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Monday, December 09, 2019 {{ new Date().getDay() }}

With the first day of public testimony in the impeachment inquiry against President Donald Trump getting underway on Wednesday, Ambassador William Taylor testified on July events relevant to the inquiry — and Taylor’s testimony, according to CNBC White House reporter Christina Wilkie, “raises new questions” for Ambassador Sondland to answer.

Wilkie posted a transcript of Taylor’s testimony on Twitter. Taylor testified that a member of his staff “told me of events that occurred on July 26” — which was the day after Trump’s now-famous July 25 phone conversation with Ukrainian President Volodymyr Zelensky, who he tried to pressure into investigating former Vice President Joe Biden. The staff member, according to Taylor, “accompanied” Sondland, who met with Zelensky adviser Andriy Yermak.

“Following that meeting,” Taylor said, Sondland called Trump and “told him of his meetings in Kyiv. The member of my staff could hear President Trump on the phone, asking Ambassador Gordon Sondland about ‘the investigations.’ Ambassador Sondland told President Trump that the Ukrainians were ready to move forward.”

Taylor added, “Following the call with President Trump, the member of my staff asked Ambassador Sondland what President Trump thought about Ukraine. Ambassador Sondland responded that President Trump cares more about the investigations of Biden, which (Trump attorney Rudy) Giuliani was pressing for.”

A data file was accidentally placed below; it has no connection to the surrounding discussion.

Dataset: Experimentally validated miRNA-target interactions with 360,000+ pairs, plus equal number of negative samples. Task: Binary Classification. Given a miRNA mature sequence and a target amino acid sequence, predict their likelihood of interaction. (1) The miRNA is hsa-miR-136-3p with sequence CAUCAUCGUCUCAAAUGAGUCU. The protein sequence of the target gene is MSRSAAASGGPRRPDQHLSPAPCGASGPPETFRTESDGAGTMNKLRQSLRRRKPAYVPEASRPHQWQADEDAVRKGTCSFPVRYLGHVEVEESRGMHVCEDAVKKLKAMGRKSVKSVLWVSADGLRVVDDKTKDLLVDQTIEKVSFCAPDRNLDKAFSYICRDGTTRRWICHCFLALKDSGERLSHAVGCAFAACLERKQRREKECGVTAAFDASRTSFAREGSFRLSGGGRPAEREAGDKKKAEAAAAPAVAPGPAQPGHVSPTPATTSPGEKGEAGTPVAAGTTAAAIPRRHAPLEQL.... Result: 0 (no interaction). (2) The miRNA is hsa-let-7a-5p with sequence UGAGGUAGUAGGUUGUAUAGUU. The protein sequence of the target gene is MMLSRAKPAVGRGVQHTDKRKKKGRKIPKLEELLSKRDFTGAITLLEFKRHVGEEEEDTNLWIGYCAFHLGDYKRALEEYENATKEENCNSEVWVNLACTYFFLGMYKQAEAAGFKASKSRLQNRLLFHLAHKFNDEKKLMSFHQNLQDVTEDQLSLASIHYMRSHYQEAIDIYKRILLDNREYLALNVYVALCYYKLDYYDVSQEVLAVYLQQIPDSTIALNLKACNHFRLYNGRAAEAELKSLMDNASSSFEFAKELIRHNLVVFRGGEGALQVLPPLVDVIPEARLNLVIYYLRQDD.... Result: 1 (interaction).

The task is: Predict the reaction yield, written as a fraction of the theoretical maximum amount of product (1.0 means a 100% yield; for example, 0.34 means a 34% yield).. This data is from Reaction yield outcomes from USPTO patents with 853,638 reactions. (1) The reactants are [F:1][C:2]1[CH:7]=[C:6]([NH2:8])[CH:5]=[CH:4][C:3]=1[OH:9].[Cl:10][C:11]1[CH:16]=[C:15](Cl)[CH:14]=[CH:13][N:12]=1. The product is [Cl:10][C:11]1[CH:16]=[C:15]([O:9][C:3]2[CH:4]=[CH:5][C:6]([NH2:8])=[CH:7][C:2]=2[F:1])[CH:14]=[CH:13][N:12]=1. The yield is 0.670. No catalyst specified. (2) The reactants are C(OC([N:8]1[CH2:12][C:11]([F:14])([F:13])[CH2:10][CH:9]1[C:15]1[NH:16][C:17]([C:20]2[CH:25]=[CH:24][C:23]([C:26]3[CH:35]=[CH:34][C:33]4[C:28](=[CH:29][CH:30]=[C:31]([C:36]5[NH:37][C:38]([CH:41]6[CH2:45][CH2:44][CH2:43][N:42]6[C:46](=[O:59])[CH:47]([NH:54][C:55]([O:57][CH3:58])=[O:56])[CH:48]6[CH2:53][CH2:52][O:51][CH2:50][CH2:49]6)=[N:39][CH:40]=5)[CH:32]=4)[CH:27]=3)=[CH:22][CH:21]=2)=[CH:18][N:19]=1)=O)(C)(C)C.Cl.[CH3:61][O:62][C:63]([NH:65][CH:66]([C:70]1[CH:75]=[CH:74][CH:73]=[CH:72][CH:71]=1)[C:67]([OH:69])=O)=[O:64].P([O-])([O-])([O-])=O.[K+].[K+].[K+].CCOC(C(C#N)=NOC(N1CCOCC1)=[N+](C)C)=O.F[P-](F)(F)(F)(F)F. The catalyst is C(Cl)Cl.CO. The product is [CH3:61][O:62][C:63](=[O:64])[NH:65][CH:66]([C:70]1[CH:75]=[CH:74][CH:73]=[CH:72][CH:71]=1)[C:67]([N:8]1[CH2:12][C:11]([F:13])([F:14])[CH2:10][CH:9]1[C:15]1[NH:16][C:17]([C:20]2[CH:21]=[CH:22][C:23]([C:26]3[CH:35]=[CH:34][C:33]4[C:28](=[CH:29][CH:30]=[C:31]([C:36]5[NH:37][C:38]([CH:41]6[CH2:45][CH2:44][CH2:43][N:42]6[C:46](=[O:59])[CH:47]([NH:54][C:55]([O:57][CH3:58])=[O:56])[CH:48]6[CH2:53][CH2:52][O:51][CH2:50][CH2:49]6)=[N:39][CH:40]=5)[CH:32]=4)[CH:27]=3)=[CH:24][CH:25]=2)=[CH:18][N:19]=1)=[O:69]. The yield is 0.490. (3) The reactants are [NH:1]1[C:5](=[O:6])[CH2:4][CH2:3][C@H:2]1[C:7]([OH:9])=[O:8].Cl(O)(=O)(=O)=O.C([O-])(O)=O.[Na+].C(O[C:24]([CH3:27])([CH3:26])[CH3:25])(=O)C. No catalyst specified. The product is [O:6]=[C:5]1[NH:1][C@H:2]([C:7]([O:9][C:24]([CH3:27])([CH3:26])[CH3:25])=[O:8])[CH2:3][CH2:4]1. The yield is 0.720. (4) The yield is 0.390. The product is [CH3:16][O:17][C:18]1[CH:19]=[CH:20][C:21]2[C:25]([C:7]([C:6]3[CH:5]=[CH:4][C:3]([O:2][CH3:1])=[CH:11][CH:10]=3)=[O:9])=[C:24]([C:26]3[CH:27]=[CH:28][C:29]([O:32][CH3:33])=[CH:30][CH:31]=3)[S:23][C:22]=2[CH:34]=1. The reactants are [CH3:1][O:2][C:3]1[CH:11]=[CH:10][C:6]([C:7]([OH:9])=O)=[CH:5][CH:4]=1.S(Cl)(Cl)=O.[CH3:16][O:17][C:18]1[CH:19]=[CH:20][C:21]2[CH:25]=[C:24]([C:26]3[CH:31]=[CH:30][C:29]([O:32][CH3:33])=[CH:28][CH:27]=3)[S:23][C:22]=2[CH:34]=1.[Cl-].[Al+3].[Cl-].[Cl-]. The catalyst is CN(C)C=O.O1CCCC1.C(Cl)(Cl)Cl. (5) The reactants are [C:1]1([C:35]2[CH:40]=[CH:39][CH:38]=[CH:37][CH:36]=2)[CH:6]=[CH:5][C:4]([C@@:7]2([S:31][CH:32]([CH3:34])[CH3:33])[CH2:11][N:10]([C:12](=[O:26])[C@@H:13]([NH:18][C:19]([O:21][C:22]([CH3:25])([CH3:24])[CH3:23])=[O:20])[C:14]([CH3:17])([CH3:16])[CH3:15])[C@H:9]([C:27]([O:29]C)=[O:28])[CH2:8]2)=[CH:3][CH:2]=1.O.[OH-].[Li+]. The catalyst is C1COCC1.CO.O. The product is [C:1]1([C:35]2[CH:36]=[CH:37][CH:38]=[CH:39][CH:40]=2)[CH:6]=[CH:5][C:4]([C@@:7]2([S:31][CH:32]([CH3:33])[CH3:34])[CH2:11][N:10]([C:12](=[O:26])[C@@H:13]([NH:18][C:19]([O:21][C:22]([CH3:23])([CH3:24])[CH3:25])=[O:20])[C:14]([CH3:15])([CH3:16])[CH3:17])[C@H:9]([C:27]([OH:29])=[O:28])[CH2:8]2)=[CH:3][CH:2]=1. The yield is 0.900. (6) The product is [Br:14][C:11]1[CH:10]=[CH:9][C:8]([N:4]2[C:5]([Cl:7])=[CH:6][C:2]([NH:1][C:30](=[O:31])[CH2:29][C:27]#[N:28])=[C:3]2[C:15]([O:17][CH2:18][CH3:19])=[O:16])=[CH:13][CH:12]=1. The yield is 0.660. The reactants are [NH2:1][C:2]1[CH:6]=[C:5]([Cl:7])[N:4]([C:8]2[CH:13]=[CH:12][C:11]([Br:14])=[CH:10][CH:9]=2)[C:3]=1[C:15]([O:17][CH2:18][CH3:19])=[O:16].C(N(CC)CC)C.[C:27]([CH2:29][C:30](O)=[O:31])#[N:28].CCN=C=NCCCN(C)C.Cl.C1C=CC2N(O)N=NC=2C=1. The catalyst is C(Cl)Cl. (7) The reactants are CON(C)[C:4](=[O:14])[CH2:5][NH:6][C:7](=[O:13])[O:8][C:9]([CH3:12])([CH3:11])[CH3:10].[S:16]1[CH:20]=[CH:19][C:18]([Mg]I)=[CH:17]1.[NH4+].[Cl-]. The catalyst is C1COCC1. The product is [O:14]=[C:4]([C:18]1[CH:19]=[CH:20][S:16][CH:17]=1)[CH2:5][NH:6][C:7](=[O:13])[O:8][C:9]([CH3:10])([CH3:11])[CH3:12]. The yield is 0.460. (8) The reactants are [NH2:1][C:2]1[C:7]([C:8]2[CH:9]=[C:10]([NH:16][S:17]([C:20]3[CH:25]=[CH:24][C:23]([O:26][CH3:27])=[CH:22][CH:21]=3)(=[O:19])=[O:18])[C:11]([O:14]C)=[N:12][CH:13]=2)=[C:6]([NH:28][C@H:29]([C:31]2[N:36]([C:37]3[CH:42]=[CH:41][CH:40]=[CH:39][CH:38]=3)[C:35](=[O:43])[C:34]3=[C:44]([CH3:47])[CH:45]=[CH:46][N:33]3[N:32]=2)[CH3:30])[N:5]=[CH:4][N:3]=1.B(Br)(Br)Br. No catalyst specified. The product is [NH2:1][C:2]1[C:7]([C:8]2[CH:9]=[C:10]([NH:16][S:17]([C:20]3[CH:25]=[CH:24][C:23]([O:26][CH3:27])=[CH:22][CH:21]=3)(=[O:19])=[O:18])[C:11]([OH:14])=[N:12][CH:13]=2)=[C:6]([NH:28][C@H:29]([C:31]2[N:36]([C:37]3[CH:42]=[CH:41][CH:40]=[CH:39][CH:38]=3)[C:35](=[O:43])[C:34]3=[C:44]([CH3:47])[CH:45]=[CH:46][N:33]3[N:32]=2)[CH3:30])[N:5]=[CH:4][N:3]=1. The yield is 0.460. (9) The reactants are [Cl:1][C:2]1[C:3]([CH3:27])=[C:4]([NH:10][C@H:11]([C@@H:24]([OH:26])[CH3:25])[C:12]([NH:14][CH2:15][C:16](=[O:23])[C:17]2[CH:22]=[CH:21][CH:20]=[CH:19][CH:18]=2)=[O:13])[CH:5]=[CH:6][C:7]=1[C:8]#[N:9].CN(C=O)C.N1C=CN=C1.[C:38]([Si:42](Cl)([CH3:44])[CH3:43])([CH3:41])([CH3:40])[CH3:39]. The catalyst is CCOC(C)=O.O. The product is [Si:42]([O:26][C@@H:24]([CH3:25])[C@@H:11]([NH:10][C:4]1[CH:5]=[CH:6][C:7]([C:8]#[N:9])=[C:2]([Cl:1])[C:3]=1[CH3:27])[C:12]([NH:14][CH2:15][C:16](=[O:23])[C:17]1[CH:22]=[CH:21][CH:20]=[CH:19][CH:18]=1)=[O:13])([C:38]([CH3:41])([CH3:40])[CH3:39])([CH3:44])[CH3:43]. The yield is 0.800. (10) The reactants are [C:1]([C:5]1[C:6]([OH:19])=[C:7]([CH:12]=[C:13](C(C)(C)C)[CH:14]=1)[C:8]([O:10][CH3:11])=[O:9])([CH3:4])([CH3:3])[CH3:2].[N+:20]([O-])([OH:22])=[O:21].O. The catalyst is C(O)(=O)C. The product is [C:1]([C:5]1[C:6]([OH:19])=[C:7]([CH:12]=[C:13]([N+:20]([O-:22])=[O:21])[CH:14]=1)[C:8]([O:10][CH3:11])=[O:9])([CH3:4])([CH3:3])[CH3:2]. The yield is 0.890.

IMAGE: William Taylor, center.

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President Joe Biden and Climate Envoy John Kerry (left)

State Department photo/ Public Domain

Reprinted with permission from Alternet

In a speech Wednesday outlining his new executive actions aimed at confronting the "existential threat" of the climate crisis, President Joe Biden said he plans to ask the Democrat-controlled Congress to pass legislation eliminating the tens of billions in taxpayer subsidies the federal government continues to hand Big Oil even as the planetary emergency wreaks havoc in the U.S. and across the globe.

"Unlike previous administrations, I don't think the federal government should give handouts to Big Oil to the tune of $40 billion in fossil fuel subsidies," said Biden. "I'm gonna be going to the Congress and asking them to eliminate those subsidies."

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